Similarly, on a recent episode of the Pass the Mic podcast, Collin Hansen, editorial director for The Gospel Coalition, explains how his disillusionment with national party politics has led him to focus on his city of Birmingham and a nearby town suffering from terrible economic distress. The more he has recognized his powerlessness to change things at the national level, the more attention he has given to the town right next door.

What Will Set Apart the Church

If “going local” is the way forward for social conservatives, local churches will have a glorious opportunity to stand out from the world.

Our national political discourse has become increasingly mired in identity politics—the idea that constituencies are determined by identities like “race,” “gender,” and “sexual orientation.” The temptation is for Christians to adopt the same kind of identity or become just another voting bloc. That’s the wrong way to go. Levin explains:

Subcultural conservatism would have to be embodied in actual, living communities—rather than in identities, which can be hung on individuals. Identity politics is the logical conclusion of the premises of our era of radical individualism. A subcultural communitarianism is a counterbalance to that logic. (180)

The church has a different story to tell. Here, we find a community that transcends the identities of this political era. Here we find people coming together from different races, different backgrounds, and yes, even different sexual attractions and histories—and yet who believe the gospel, submit to the lordship of Christ, and commit to the biblical picture of human flourishing.

A genuine community is not an intangible mass grouping (like “Jewish Americans”), but a concrete, tangible grouping (like “our congregation”) that gives you a role, a place, and a set of relationships and responsibilities to other particular human beings. (181)

The church must be more than just a gathering of people whose primary identities are found elsewhere. The Christian’s primary allegiance is to Christ.

Christians belong to the Church. We are a community, not a constituency. Why go local? Because life-changing things don’t just happen in Washington, D.C. The Spirit of the living God is in your local congregation.


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12 thoughts on “Christians Who Feel Marginalized Should ‘Go Local’”

  1. Tiribulus says:

    “…the biblical picture of human flourishing.”

    Where in scripture do we find this biblical picture of general “communitarian” human flourishing? That’s an honest question.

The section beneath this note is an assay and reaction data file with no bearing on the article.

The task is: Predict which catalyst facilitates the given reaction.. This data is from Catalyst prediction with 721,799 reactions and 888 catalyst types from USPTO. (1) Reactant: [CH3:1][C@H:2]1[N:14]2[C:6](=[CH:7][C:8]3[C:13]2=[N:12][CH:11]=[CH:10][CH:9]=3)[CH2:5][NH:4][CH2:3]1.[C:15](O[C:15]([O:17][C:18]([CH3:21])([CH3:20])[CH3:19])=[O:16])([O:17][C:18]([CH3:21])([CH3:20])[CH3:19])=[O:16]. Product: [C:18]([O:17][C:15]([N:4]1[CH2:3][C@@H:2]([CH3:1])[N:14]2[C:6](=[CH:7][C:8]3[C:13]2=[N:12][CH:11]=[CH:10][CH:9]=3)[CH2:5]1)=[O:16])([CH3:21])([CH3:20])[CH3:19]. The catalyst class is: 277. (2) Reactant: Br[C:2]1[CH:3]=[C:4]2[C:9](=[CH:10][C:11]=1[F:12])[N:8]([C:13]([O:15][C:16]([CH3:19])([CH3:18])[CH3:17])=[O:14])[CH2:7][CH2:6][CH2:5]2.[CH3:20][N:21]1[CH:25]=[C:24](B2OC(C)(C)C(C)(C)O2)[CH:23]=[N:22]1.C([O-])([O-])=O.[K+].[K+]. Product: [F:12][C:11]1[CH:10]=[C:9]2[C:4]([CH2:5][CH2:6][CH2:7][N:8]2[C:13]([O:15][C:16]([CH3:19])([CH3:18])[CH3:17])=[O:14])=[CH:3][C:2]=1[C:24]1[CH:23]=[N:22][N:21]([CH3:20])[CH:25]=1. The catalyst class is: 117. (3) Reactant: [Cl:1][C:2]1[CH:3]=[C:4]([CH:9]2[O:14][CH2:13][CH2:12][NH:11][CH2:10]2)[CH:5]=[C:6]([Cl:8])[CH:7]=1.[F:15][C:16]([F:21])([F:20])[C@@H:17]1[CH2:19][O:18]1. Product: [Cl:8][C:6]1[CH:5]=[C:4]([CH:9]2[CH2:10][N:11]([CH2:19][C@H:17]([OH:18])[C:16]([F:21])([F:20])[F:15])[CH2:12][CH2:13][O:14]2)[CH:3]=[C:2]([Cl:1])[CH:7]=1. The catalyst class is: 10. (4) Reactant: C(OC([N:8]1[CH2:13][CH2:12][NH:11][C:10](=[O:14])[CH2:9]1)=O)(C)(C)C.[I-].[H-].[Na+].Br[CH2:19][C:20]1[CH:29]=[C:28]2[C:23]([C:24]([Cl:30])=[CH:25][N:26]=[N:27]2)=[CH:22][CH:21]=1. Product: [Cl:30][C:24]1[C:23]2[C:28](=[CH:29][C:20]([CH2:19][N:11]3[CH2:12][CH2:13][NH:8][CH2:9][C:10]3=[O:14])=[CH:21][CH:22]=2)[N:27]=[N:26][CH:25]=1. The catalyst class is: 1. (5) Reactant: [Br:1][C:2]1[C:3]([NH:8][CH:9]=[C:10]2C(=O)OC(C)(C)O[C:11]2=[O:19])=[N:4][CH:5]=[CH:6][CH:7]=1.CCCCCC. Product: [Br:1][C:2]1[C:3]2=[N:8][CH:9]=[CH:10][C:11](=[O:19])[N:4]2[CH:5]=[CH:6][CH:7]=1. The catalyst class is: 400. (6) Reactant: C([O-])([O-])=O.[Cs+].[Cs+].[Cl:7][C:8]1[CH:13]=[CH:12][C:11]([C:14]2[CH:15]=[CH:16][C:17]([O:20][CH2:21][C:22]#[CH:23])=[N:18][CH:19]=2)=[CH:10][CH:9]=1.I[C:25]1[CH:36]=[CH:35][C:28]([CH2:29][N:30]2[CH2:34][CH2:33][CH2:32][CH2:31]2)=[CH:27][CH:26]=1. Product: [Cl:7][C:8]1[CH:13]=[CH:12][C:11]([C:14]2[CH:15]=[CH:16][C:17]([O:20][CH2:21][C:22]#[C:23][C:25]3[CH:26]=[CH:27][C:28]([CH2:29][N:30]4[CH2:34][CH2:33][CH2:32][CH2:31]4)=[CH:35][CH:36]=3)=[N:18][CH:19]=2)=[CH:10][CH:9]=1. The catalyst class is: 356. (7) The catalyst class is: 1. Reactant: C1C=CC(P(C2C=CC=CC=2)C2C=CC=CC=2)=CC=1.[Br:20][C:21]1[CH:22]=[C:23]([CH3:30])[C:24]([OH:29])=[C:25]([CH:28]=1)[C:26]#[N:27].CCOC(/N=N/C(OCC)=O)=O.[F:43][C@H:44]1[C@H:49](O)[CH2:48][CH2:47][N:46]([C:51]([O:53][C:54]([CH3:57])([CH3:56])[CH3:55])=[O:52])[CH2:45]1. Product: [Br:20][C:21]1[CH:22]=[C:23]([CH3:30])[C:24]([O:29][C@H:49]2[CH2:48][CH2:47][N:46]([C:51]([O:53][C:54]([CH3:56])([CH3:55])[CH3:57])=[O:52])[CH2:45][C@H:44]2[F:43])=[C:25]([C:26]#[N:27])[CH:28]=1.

1. Bitsy says:

      Acts 2:42-47 would be my first thought…

      1. Tiribulus says:

        Bitsy says: “Acts 2:42-47 would be my first thought…”

        Yes, that would be inside the church among God’s redeemed people in Christ practiced voluntarily toward one another. What I asked was where do we find this picture of “communitartian” GENERAL human flourishing, that is, in the secular community, as being a mandate or even a goal of either Jesus or any of the apostles.

        Again. That’s an honest question.

        1. Bitsy says:

          Ah… Thanks for clarifying… Well… We already know that Jesus participated in the things of the human populas… He attended the wedding at Cana… where He would later turn the water into wine. When He called the disciples, he went to where they were mending their nets… He went to the woman at the well… and He told us to go and make disciples in the Great Commission. I think the whole thing of being in the world but not of it also speaks to this… Yes, Jesus was evangelizing as He went… but I think He did this as a part of being a part of the community at large. He was fully man AND fully God… So we have to assume that He went to temple, did all of the things that normal Jewish men of His day did. There’s a book called, “The Jesus I Never Knew.” Good read. Also, we also told to be good citizens of our world… and to pray for those who lead us. Not sure if that’s what you are looking for… but hopefully it does help some…

    2. Randy Wimbley says:

      How about Jer 29:1-9?